Mary Sutton’s Ceilidh Surprise

storyMary Sutton knows her tartans.

“The kilt I’m wearing right now is an Ancient Scott tartan,” she says over the phone from her Regina, Saskatchewan home. “In my family, a lot of them wear their kilts, the boys especially. I give them each a kilt when they graduate from high school. They pretty well all wear the Elliot tartan—that was their dad’s, my first husband’s, name. My youngest daughter wears the Dunlop tartan—that was my maiden name.”

Owner of the Ceilidh Surprise in Regina, Sutton’s shop has access to over 5,000 tartans, the majority of kilts coming from certified kilt makers in Scotland. Sutton and her team enjoy helping a range of clientele select a plaid that reflects their heritage or sense of style.

In the last year, for example, Ceilidh Surprise outfitted a group of Grey Cup fans in Highland garb.

“They wear the Hamilton Tartan, which is as close to the Saskatchewan Tartan as we could get, and has green, the colour of the Saskatchewan Roughriders,” says Sutton, who also played clarinet in the Roughriders’ pep band for 20 years.

Originally from Stratford, Ontario, with Scottish and Irish roots, Sutton lived in Nova Scotia for 16 years before moving her family to Western Canada.

“When we moved to Regina, my daughter was highland dancing,” she says. “So we decided we would open up a store to provide highland dance equipment.”

In its 15 years, the Ceilidh Surprise has grown into a larger location and also sells its merchandise online now. It continues to retail all the equipment and dress the needs of highland dancers, and is Canada’s only distributor for Dancer’s Dream Duffel. Sutton’s daughter Leah runs a highland dance studio behind the shop.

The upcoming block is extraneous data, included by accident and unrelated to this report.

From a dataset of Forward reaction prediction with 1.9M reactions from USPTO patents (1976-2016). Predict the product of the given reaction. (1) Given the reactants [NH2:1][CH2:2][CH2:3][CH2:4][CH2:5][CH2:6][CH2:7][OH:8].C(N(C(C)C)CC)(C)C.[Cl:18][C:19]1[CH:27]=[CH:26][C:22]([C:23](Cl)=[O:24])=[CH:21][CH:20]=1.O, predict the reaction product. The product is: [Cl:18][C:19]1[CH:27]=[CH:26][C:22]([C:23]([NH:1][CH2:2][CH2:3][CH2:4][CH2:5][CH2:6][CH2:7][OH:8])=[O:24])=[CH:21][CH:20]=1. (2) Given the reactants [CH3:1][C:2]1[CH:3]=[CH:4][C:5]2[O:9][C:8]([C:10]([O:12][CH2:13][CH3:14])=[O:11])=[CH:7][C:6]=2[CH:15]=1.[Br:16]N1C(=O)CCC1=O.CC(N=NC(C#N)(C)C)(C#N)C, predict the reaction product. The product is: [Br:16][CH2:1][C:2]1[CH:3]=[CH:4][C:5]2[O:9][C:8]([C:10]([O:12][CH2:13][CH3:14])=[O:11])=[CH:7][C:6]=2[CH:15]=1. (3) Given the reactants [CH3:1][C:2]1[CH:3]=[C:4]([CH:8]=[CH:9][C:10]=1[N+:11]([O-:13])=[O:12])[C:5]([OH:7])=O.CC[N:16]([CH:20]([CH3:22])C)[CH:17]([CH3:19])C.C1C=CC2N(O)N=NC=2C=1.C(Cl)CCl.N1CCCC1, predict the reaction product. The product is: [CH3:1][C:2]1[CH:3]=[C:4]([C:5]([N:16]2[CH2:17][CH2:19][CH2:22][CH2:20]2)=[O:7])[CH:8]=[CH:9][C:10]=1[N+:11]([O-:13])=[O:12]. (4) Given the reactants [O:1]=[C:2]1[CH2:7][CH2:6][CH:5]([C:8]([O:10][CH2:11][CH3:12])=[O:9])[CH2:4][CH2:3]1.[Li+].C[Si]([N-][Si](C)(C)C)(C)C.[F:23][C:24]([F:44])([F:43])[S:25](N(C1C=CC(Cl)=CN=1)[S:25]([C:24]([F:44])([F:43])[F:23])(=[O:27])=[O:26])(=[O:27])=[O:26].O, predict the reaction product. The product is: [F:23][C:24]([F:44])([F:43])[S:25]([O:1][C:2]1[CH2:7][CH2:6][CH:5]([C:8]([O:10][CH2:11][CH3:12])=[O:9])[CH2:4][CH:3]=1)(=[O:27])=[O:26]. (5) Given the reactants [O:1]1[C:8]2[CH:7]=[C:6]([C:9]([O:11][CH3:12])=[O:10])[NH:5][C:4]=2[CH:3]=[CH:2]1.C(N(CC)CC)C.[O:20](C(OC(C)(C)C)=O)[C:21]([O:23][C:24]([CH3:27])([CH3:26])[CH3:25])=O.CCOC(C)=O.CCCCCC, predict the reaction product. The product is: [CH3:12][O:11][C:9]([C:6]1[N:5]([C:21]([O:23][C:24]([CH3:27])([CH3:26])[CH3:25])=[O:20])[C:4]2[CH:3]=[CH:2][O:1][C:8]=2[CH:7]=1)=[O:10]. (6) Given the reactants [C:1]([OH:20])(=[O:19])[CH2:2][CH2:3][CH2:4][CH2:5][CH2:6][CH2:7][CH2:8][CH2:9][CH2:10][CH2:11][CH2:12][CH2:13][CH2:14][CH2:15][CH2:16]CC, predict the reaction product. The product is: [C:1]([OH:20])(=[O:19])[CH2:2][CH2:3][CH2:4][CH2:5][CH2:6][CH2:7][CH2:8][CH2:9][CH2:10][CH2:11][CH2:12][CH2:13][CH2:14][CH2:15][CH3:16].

Additionally, Ceilidh Surprise sells products for pipe bands, as well as Celtic jewellery and gifts, and a range of specialty and clan items, from confectionary, glasses and flasks to baby clothes and hats, imported from Scotland, Ireland and England. The shop helps set up traditional Scottish and Irish weddings too, providing dress and décor.

A highlight for Sutton is helping people learn more about their Scottish or Irish history when they come into the shop.

“What is most rewarding is when somebody finds out what their actual background is,” she describes. “They may have listened to stories, and when we check it out, the stories are not accurate. They’re quite excited when they can find out what their actual heritage is.”

Sutton has also been heavily involved with the Scottish community outside her shop. She’s the Chief of the Sons of Scotland for Camp Balmoral, and Ceilidh Surprise sets up a booth in the Scottish pavilion at the Mosaic Festival in Regina and Saskatoon where 20 or more cultures are represented each year.

“Saskatchewan is a melting pot for many ethnic origins,” says Sutton. “The aboriginal community here is a large one too, and some of them have Celtic roots, so they come into the store and pick things up.”

Sutton has travelled extensively across Western Canada and Scotland for the business and with Leah’s highland dance troupe.

“There’s a sense of belonging and I’ve never not felt that each time I’ve gone to Scotland,” reflects Sutton.

In Saskatchewan, Sutton feels that same sense of kinship.

“The Scottish community in Saskatchewan is alive and well and I think probably larger than most people realize,” she notes. “We have Highland dance groups, country dance groups, pipe bands…it’s quite lively here!”

Now 76, Sutton has passed the tradition of running Ceilidh Surprise onto Leah. But she continues to help out at the shop a couple times a week.

“It’s a busy little store and we have some awfully good employees,” beams Sutton. “It’s been a wonderful experience and we’ve met many, many wonderful people. The Scottish community has given us a very good life. I think belonging to a group, especially a group that represents your heritage, you create a bond, and the bond is very important.”